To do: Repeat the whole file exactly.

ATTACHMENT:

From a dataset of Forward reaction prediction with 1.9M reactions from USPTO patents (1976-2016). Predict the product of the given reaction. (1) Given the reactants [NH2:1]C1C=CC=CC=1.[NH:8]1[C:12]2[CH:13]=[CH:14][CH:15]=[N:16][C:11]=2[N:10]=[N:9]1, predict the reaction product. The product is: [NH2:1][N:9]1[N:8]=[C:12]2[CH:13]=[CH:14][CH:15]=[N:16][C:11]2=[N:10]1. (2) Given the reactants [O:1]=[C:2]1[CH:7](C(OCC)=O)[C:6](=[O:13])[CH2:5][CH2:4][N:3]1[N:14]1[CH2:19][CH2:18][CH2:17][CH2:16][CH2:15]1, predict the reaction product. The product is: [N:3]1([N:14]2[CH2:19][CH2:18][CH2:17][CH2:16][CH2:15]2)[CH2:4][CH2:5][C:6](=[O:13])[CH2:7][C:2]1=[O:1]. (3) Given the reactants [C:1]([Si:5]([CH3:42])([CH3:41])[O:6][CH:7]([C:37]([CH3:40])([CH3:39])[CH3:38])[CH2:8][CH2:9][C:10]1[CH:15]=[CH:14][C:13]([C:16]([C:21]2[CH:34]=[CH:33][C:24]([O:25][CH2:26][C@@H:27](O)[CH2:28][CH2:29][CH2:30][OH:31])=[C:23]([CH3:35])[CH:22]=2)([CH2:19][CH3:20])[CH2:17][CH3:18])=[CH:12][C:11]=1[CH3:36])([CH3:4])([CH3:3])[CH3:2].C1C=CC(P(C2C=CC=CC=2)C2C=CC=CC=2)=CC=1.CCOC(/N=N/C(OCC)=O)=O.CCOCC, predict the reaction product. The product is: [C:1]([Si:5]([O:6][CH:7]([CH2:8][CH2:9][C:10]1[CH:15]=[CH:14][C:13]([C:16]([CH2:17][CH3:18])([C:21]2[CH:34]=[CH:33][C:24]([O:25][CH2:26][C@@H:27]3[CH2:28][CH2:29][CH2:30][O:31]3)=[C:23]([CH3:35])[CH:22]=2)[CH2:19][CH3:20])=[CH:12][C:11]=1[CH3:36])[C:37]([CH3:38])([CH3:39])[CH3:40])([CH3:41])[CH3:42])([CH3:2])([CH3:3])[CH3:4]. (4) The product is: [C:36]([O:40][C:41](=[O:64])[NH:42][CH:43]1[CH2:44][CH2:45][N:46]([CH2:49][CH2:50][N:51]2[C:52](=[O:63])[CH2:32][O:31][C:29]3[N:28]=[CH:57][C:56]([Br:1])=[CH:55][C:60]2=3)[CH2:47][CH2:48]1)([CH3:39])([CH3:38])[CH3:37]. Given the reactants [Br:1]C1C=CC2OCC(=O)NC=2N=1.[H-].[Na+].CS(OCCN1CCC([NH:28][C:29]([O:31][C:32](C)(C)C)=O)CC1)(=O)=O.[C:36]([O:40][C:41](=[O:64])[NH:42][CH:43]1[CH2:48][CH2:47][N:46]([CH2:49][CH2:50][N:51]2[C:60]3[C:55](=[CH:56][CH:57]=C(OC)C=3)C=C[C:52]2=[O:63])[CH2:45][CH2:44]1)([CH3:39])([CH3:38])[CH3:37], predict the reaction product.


From a dataset of Forward reaction prediction with 1.9M reactions from USPTO patents (1976-2016). Predict the product of the given reaction. (1) Given the reactants [NH2:1]C1C=CC=CC=1.[NH:8]1[C:12]2[CH:13]=[CH:14][CH:15]=[N:16][C:11]=2[N:10]=[N:9]1, predict the reaction product. The product is: [NH2:1][N:9]1[N:8]=[C:12]2[CH:13]=[CH:14][CH:15]=[N:16][C:11]2=[N:10]1. (2) Given the reactants [O:1]=[C:2]1[CH:7](C(OCC)=O)[C:6](=[O:13])[CH2:5][CH2:4][N:3]1[N:14]1[CH2:19][CH2:18][CH2:17][CH2:16][CH2:15]1, predict the reaction product. The product is: [N:3]1([N:14]2[CH2:19][CH2:18][CH2:17][CH2:16][CH2:15]2)[CH2:4][CH2:5][C:6](=[O:13])[CH2:7][C:2]1=[O:1]. (3) Given the reactants [C:1]([Si:5]([CH3:42])([CH3:41])[O:6][CH:7]([C:37]([CH3:40])([CH3:39])[CH3:38])[CH2:8][CH2:9][C:10]1[CH:15]=[CH:14][C:13]([C:16]([C:21]2[CH:34]=[CH:33][C:24]([O:25][CH2:26][C@@H:27](O)[CH2:28][CH2:29][CH2:30][OH:31])=[C:23]([CH3:35])[CH:22]=2)([CH2:19][CH3:20])[CH2:17][CH3:18])=[CH:12][C:11]=1[CH3:36])([CH3:4])([CH3:3])[CH3:2].C1C=CC(P(C2C=CC=CC=2)C2C=CC=CC=2)=CC=1.CCOC(/N=N/C(OCC)=O)=O.CCOCC, predict the reaction product. The product is: [C:1]([Si:5]([O:6][CH:7]([CH2:8][CH2:9][C:10]1[CH:15]=[CH:14][C:13]([C:16]([CH2:17][CH3:18])([C:21]2[CH:34]=[CH:33][C:24]([O:25][CH2:26][C@@H:27]3[CH2:28][CH2:29][CH2:30][O:31]3)=[C:23]([CH3:35])[CH:22]=2)[CH2:19][CH3:20])=[CH:12][C:11]=1[CH3:36])[C:37]([CH3:38])([CH3:39])[CH3:40])([CH3:41])[CH3:42])([CH3:2])([CH3:3])[CH3:4]. (4) The product is: [C:36]([O:40][C:41](=[O:64])[NH:42][CH:43]1[CH2:44][CH2:45][N:46]([CH2:49][CH2:50][N:51]2[C:52](=[O:63])[CH2:32][O:31][C:29]3[N:28]=[CH:57][C:56]([Br:1])=[CH:55][C:60]2=3)[CH2:47][CH2:48]1)([CH3:39])([CH3:38])[CH3:37]. Given the reactants [Br:1]C1C=CC2OCC(=O)NC=2N=1.[H-].[Na+].CS(OCCN1CCC([NH:28][C:29]([O:31][C:32](C)(C)C)=O)CC1)(=O)=O.[C:36]([O:40][C:41](=[O:64])[NH:42][CH:43]1[CH2:48][CH2:47][N:46]([CH2:49][CH2:50][N:51]2[C:60]3[C:55](=[CH:56][CH:57]=C(OC)C=3)C=C[C:52]2=[O:63])[CH2:45][CH2:44]1)([CH3:39])([CH3:38])[CH3:37], predict the reaction product.